Administrative and Management Commitment and Support .
Administrative and management support is critical for diversity change efforts. An important role for senior management is to provide leadership through development of a vision and goals for a diverse workplace (Lapid-Bogda, 1992). To gain support from administration you need to directly link diversity to the business. Be specific as to where the diversity issues lie. Are they employee or customer issues? Or both? Provide data regarding the diversity opportunities in the marketplace, workforce and organization (Prism International, 2000). Benchmarking best practices related to diversity from other organizations, demographic data, briefings regarding complaints, potential lawsuits, and hiring and retention problems are all relevant sources of data. .
In general, the organizations experiencing the greatest success with diversity training are more likely to view diversity as a business issue rather than a social issue (Profiting from others", 1994). Link diversity to other organizational initiatives, such as quality management or career development (Lapid-Bogda, 1992). Discuss both your initial assessment of what will be required for implementation and institutionalization of diversity management and the known elements in the organization that will promote and/or hinder the successful achievement of diversity management (Prism International, 2000). Finally, administrative support and commitment is essential also for the means to provide the programs and resources necessary for diversity education and training. You"ll never survive the first round of budget cuts without the support of administration. .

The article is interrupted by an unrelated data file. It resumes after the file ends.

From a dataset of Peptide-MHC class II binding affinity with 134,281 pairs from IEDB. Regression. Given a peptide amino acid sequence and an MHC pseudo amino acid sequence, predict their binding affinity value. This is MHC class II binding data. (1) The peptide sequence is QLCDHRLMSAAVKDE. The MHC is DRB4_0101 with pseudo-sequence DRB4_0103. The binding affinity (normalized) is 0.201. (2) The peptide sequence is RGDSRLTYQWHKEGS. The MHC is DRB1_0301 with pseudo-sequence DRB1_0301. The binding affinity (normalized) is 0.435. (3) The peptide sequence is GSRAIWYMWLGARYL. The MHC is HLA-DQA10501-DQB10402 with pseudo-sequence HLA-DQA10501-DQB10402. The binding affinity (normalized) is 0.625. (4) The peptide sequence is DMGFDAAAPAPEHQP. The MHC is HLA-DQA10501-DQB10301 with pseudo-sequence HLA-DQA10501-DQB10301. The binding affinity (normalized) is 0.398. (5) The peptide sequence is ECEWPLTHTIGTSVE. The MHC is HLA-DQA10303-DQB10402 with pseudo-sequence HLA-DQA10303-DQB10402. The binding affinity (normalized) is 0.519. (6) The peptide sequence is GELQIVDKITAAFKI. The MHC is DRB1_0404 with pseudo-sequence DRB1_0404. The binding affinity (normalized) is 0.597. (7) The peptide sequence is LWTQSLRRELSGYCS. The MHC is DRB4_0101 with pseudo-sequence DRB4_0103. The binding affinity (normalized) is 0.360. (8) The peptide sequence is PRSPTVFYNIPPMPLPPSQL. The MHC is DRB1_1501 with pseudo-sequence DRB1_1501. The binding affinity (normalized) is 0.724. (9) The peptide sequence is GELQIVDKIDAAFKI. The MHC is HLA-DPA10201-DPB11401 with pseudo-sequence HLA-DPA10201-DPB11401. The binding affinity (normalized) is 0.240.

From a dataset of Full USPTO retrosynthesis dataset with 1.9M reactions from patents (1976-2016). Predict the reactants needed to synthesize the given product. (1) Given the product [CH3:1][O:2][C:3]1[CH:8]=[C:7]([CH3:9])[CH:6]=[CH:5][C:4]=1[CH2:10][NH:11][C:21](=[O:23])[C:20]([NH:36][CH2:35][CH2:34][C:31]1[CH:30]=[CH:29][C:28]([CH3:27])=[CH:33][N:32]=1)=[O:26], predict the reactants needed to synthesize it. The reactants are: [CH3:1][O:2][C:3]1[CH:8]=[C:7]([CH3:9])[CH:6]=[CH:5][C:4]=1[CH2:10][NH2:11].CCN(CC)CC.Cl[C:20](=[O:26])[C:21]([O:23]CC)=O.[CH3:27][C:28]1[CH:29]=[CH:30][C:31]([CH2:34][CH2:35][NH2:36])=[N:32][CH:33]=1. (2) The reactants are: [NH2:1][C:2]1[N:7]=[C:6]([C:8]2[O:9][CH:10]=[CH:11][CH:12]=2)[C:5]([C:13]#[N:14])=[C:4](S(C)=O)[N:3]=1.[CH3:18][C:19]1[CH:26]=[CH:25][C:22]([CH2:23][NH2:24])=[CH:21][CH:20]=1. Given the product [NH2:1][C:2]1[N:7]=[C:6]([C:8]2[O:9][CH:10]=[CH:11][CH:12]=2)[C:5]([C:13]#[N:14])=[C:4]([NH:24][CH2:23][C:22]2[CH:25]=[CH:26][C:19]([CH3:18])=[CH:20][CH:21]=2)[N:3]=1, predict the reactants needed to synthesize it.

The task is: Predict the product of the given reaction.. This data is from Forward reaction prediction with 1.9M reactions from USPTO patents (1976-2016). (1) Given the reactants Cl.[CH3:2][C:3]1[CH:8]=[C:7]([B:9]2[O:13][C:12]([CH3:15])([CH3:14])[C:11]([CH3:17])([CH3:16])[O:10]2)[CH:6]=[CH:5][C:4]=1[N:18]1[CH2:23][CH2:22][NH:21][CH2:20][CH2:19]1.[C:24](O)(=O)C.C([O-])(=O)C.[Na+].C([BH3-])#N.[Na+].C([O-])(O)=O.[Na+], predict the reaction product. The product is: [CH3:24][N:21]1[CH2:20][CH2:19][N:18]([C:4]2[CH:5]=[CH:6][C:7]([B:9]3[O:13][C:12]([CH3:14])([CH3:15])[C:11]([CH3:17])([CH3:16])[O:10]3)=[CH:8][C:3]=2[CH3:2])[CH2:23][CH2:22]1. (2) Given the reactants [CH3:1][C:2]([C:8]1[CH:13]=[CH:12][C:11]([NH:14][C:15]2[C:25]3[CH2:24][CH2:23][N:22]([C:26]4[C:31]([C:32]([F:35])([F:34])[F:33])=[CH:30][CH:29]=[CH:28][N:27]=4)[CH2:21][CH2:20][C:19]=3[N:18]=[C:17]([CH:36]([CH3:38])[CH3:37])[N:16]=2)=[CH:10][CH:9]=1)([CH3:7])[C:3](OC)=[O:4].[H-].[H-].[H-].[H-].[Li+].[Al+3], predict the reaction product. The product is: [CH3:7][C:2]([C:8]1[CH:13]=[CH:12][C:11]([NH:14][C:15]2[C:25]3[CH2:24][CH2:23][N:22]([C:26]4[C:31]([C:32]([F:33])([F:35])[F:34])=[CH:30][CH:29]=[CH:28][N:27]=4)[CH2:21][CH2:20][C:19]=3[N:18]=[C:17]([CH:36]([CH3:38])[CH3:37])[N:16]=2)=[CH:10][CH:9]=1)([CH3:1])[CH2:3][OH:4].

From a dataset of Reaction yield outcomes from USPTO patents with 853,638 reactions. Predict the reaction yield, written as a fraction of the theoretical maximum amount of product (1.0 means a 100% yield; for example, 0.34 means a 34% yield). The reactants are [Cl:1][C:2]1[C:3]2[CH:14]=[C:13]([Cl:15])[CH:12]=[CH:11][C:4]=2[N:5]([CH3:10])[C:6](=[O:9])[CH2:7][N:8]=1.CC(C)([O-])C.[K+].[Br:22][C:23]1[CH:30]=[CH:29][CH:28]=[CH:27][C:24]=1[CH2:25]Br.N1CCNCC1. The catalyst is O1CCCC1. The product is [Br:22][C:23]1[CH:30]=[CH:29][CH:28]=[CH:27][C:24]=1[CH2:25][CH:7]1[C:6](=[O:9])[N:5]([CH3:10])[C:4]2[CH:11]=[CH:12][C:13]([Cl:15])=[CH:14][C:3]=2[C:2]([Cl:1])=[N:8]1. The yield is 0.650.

Education and Training .
Organizations that successfully manage diversity distinguish between the differences of education and training. Education is a building of awareness and creating a base of general understanding. At the administrative and management levels, educational efforts can spawn interest and an awareness of need, which can then extend the change process throughout the organization (Baytos and Delatte, 1993).